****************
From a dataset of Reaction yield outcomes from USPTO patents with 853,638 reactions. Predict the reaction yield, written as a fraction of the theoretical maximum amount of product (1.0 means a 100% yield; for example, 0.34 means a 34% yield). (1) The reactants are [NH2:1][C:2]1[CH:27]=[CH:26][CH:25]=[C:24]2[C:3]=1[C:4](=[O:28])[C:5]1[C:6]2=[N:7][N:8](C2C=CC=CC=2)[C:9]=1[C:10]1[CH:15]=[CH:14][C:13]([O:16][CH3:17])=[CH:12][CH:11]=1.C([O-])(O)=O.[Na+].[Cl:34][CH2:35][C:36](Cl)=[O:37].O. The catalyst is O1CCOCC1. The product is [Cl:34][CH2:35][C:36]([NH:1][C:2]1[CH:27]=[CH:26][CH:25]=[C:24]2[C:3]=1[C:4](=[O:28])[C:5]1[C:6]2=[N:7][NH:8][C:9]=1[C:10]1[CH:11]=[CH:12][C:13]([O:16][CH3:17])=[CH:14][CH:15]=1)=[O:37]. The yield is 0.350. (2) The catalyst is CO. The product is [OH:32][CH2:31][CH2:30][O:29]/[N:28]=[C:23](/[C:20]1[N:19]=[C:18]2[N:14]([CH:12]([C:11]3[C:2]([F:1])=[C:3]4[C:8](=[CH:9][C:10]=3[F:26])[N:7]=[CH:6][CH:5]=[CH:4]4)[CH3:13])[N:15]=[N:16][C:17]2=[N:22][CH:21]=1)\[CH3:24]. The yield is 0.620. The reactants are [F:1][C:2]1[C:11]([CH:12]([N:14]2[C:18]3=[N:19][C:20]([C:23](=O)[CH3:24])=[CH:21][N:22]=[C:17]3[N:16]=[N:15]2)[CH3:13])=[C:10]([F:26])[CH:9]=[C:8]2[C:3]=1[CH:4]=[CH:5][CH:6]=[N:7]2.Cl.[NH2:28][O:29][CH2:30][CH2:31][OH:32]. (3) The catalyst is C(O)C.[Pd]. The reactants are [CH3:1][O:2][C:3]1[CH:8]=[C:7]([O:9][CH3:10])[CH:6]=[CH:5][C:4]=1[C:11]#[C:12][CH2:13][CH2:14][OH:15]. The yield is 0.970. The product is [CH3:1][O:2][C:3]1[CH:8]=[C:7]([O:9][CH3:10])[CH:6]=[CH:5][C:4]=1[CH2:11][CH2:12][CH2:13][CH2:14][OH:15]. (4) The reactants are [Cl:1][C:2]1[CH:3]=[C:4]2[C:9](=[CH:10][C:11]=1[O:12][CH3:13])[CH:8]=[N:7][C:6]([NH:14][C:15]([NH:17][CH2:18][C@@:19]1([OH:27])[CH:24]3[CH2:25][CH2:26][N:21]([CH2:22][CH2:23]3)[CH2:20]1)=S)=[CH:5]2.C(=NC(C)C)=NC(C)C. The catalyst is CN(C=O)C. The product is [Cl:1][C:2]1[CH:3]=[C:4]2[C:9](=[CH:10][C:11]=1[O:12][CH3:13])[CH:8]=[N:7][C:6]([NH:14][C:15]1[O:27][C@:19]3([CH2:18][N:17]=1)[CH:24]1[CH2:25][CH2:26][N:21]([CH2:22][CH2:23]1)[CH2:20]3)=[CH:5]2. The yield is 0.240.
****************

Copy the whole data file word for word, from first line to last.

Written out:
From a dataset of Reaction yield outcomes from USPTO patents with 853,638 reactions. Predict the reaction yield, written as a fraction of the theoretical maximum amount of product (1.0 means a 100% yield; for example, 0.34 means a 34% yield). (1) The reactants are [NH2:1][C:2]1[CH:27]=[CH:26][CH:25]=[C:24]2[C:3]=1[C:4](=[O:28])[C:5]1[C:6]2=[N:7][N:8](C2C=CC=CC=2)[C:9]=1[C:10]1[CH:15]=[CH:14][C:13]([O:16][CH3:17])=[CH:12][CH:11]=1.C([O-])(O)=O.[Na+].[Cl:34][CH2:35][C:36](Cl)=[O:37].O. The catalyst is O1CCOCC1. The product is [Cl:34][CH2:35][C:36]([NH:1][C:2]1[CH:27]=[CH:26][CH:25]=[C:24]2[C:3]=1[C:4](=[O:28])[C:5]1[C:6]2=[N:7][NH:8][C:9]=1[C:10]1[CH:11]=[CH:12][C:13]([O:16][CH3:17])=[CH:14][CH:15]=1)=[O:37]. The yield is 0.350. (2) The catalyst is CO. The product is [OH:32][CH2:31][CH2:30][O:29]/[N:28]=[C:23](/[C:20]1[N:19]=[C:18]2[N:14]([CH:12]([C:11]3[C:2]([F:1])=[C:3]4[C:8](=[CH:9][C:10]=3[F:26])[N:7]=[CH:6][CH:5]=[CH:4]4)[CH3:13])[N:15]=[N:16][C:17]2=[N:22][CH:21]=1)\[CH3:24]. The yield is 0.620. The reactants are [F:1][C:2]1[C:11]([CH:12]([N:14]2[C:18]3=[N:19][C:20]([C:23](=O)[CH3:24])=[CH:21][N:22]=[C:17]3[N:16]=[N:15]2)[CH3:13])=[C:10]([F:26])[CH:9]=[C:8]2[C:3]=1[CH:4]=[CH:5][CH:6]=[N:7]2.Cl.[NH2:28][O:29][CH2:30][CH2:31][OH:32]. (3) The catalyst is C(O)C.[Pd]. The reactants are [CH3:1][O:2][C:3]1[CH:8]=[C:7]([O:9][CH3:10])[CH:6]=[CH:5][C:4]=1[C:11]#[C:12][CH2:13][CH2:14][OH:15]. The yield is 0.970. The product is [CH3:1][O:2][C:3]1[CH:8]=[C:7]([O:9][CH3:10])[CH:6]=[CH:5][C:4]=1[CH2:11][CH2:12][CH2:13][CH2:14][OH:15]. (4) The reactants are [Cl:1][C:2]1[CH:3]=[C:4]2[C:9](=[CH:10][C:11]=1[O:12][CH3:13])[CH:8]=[N:7][C:6]([NH:14][C:15]([NH:17][CH2:18][C@@:19]1([OH:27])[CH:24]3[CH2:25][CH2:26][N:21]([CH2:22][CH2:23]3)[CH2:20]1)=S)=[CH:5]2.C(=NC(C)C)=NC(C)C. The catalyst is CN(C=O)C. The product is [Cl:1][C:2]1[CH:3]=[C:4]2[C:9](=[CH:10][C:11]=1[O:12][CH3:13])[CH:8]=[N:7][C:6]([NH:14][C:15]1[O:27][C@:19]3([CH2:18][N:17]=1)[CH:24]1[CH2:25][CH2:26][N:21]([CH2:22][CH2:23]1)[CH2:20]3)=[CH:5]2. The yield is 0.240.